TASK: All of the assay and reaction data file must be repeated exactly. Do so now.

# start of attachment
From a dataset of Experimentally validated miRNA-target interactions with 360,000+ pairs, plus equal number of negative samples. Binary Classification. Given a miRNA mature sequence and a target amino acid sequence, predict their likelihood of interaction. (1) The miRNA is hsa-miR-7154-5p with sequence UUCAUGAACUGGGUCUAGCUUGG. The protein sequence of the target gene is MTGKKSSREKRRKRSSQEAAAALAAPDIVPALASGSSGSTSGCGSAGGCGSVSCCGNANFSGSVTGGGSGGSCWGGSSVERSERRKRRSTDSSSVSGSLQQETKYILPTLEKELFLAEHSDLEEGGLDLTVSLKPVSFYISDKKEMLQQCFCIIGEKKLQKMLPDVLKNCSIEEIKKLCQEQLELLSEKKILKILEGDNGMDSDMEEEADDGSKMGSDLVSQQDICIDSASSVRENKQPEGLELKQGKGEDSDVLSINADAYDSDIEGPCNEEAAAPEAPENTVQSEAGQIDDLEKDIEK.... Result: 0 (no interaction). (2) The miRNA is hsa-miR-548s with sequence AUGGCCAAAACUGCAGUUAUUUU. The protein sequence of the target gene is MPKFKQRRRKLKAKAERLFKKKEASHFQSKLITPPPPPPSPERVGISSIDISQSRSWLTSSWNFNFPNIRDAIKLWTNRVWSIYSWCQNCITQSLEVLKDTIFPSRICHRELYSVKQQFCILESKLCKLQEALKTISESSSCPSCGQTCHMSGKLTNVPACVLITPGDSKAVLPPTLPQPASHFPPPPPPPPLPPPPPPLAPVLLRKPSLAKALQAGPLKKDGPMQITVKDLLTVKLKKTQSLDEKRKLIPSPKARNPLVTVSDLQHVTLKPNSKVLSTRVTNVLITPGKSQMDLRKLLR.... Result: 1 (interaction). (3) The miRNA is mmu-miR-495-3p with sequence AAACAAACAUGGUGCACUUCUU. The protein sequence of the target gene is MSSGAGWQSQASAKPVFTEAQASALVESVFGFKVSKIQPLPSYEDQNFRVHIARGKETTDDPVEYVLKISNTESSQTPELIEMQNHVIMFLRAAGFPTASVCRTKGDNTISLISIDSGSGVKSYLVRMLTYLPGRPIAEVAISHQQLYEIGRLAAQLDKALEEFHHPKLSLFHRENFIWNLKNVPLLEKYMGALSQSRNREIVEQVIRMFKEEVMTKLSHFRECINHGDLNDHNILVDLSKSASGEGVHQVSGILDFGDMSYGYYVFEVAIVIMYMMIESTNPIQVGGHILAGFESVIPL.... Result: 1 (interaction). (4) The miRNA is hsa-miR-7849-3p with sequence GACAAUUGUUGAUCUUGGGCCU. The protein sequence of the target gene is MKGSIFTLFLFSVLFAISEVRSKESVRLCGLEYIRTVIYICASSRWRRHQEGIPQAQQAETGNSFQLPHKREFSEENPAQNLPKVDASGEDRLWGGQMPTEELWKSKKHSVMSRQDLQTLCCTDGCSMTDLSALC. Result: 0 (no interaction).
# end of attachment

From a dataset of Experimentally validated miRNA-target interactions with 360,000+ pairs, plus equal number of negative samples. Binary Classification. Given a miRNA mature sequence and a target amino acid sequence, predict their likelihood of interaction. (1) The miRNA is hsa-miR-7154-5p with sequence UUCAUGAACUGGGUCUAGCUUGG. The protein sequence of the target gene is MTGKKSSREKRRKRSSQEAAAALAAPDIVPALASGSSGSTSGCGSAGGCGSVSCCGNANFSGSVTGGGSGGSCWGGSSVERSERRKRRSTDSSSVSGSLQQETKYILPTLEKELFLAEHSDLEEGGLDLTVSLKPVSFYISDKKEMLQQCFCIIGEKKLQKMLPDVLKNCSIEEIKKLCQEQLELLSEKKILKILEGDNGMDSDMEEEADDGSKMGSDLVSQQDICIDSASSVRENKQPEGLELKQGKGEDSDVLSINADAYDSDIEGPCNEEAAAPEAPENTVQSEAGQIDDLEKDIEK.... Result: 0 (no interaction). (2) The miRNA is hsa-miR-548s with sequence AUGGCCAAAACUGCAGUUAUUUU. The protein sequence of the target gene is MPKFKQRRRKLKAKAERLFKKKEASHFQSKLITPPPPPPSPERVGISSIDISQSRSWLTSSWNFNFPNIRDAIKLWTNRVWSIYSWCQNCITQSLEVLKDTIFPSRICHRELYSVKQQFCILESKLCKLQEALKTISESSSCPSCGQTCHMSGKLTNVPACVLITPGDSKAVLPPTLPQPASHFPPPPPPPPLPPPPPPLAPVLLRKPSLAKALQAGPLKKDGPMQITVKDLLTVKLKKTQSLDEKRKLIPSPKARNPLVTVSDLQHVTLKPNSKVLSTRVTNVLITPGKSQMDLRKLLR.... Result: 1 (interaction). (3) The miRNA is mmu-miR-495-3p with sequence AAACAAACAUGGUGCACUUCUU. The protein sequence of the target gene is MSSGAGWQSQASAKPVFTEAQASALVESVFGFKVSKIQPLPSYEDQNFRVHIARGKETTDDPVEYVLKISNTESSQTPELIEMQNHVIMFLRAAGFPTASVCRTKGDNTISLISIDSGSGVKSYLVRMLTYLPGRPIAEVAISHQQLYEIGRLAAQLDKALEEFHHPKLSLFHRENFIWNLKNVPLLEKYMGALSQSRNREIVEQVIRMFKEEVMTKLSHFRECINHGDLNDHNILVDLSKSASGEGVHQVSGILDFGDMSYGYYVFEVAIVIMYMMIESTNPIQVGGHILAGFESVIPL.... Result: 1 (interaction). (4) The miRNA is hsa-miR-7849-3p with sequence GACAAUUGUUGAUCUUGGGCCU. The protein sequence of the target gene is MKGSIFTLFLFSVLFAISEVRSKESVRLCGLEYIRTVIYICASSRWRRHQEGIPQAQQAETGNSFQLPHKREFSEENPAQNLPKVDASGEDRLWGGQMPTEELWKSKKHSVMSRQDLQTLCCTDGCSMTDLSALC. Result: 0 (no interaction).